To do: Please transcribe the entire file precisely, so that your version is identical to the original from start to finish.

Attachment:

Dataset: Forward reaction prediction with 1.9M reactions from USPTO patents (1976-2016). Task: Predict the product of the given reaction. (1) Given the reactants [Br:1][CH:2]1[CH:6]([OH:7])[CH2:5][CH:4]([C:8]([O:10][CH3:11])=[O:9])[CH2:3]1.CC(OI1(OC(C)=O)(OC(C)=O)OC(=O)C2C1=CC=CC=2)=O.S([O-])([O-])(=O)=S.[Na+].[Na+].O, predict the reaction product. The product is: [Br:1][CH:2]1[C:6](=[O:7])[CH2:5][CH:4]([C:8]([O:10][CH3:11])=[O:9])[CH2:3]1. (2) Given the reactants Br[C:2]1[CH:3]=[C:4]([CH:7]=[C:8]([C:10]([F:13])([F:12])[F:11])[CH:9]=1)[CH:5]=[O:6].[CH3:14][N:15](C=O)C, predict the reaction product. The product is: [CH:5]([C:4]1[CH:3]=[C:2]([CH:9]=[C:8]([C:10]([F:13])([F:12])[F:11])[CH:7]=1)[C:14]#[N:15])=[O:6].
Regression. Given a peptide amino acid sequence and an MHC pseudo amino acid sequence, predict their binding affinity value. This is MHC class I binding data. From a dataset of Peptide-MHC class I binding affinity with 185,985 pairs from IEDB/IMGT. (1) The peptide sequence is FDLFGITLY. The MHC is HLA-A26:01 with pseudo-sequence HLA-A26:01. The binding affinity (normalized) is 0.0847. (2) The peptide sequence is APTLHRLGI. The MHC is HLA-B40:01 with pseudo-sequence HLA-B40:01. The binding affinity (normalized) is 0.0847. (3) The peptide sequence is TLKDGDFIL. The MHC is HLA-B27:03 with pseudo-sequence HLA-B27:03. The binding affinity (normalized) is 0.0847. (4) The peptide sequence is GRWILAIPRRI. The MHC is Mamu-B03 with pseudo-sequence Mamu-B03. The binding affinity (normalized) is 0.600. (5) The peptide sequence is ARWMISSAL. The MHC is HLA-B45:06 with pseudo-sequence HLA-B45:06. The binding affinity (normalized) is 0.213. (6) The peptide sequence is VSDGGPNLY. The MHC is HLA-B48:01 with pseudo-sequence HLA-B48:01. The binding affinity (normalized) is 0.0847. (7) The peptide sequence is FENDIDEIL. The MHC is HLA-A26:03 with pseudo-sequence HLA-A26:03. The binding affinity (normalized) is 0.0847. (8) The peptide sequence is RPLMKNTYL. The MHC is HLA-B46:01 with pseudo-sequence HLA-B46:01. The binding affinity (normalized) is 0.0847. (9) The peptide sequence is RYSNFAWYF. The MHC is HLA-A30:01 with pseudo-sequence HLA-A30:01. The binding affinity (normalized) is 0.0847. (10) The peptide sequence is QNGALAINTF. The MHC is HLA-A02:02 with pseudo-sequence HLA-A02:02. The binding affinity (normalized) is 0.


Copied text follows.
Dataset: Forward reaction prediction with 1.9M reactions from USPTO patents (1976-2016). Task: Predict the product of the given reaction. (1) Given the reactants [Br:1][CH:2]1[CH:6]([OH:7])[CH2:5][CH:4]([C:8]([O:10][CH3:11])=[O:9])[CH2:3]1.CC(OI1(OC(C)=O)(OC(C)=O)OC(=O)C2C1=CC=CC=2)=O.S([O-])([O-])(=O)=S.[Na+].[Na+].O, predict the reaction product. The product is: [Br:1][CH:2]1[C:6](=[O:7])[CH2:5][CH:4]([C:8]([O:10][CH3:11])=[O:9])[CH2:3]1. (2) Given the reactants Br[C:2]1[CH:3]=[C:4]([CH:7]=[C:8]([C:10]([F:13])([F:12])[F:11])[CH:9]=1)[CH:5]=[O:6].[CH3:14][N:15](C=O)C, predict the reaction product. The product is: [CH:5]([C:4]1[CH:3]=[C:2]([CH:9]=[C:8]([C:10]([F:13])([F:12])[F:11])[CH:7]=1)[C:14]#[N:15])=[O:6].
Regression. Given a peptide amino acid sequence and an MHC pseudo amino acid sequence, predict their binding affinity value. This is MHC class I binding data. From a dataset of Peptide-MHC class I binding affinity with 185,985 pairs from IEDB/IMGT. (1) The peptide sequence is FDLFGITLY. The MHC is HLA-A26:01 with pseudo-sequence HLA-A26:01. The binding affinity (normalized) is 0.0847. (2) The peptide sequence is APTLHRLGI. The MHC is HLA-B40:01 with pseudo-sequence HLA-B40:01. The binding affinity (normalized) is 0.0847. (3) The peptide sequence is TLKDGDFIL. The MHC is HLA-B27:03 with pseudo-sequence HLA-B27:03. The binding affinity (normalized) is 0.0847. (4) The peptide sequence is GRWILAIPRRI. The MHC is Mamu-B03 with pseudo-sequence Mamu-B03. The binding affinity (normalized) is 0.600. (5) The peptide sequence is ARWMISSAL. The MHC is HLA-B45:06 with pseudo-sequence HLA-B45:06. The binding affinity (normalized) is 0.213. (6) The peptide sequence is VSDGGPNLY. The MHC is HLA-B48:01 with pseudo-sequence HLA-B48:01. The binding affinity (normalized) is 0.0847. (7) The peptide sequence is FENDIDEIL. The MHC is HLA-A26:03 with pseudo-sequence HLA-A26:03. The binding affinity (normalized) is 0.0847. (8) The peptide sequence is RPLMKNTYL. The MHC is HLA-B46:01 with pseudo-sequence HLA-B46:01. The binding affinity (normalized) is 0.0847. (9) The peptide sequence is RYSNFAWYF. The MHC is HLA-A30:01 with pseudo-sequence HLA-A30:01. The binding affinity (normalized) is 0.0847. (10) The peptide sequence is QNGALAINTF. The MHC is HLA-A02:02 with pseudo-sequence HLA-A02:02. The binding affinity (normalized) is 0.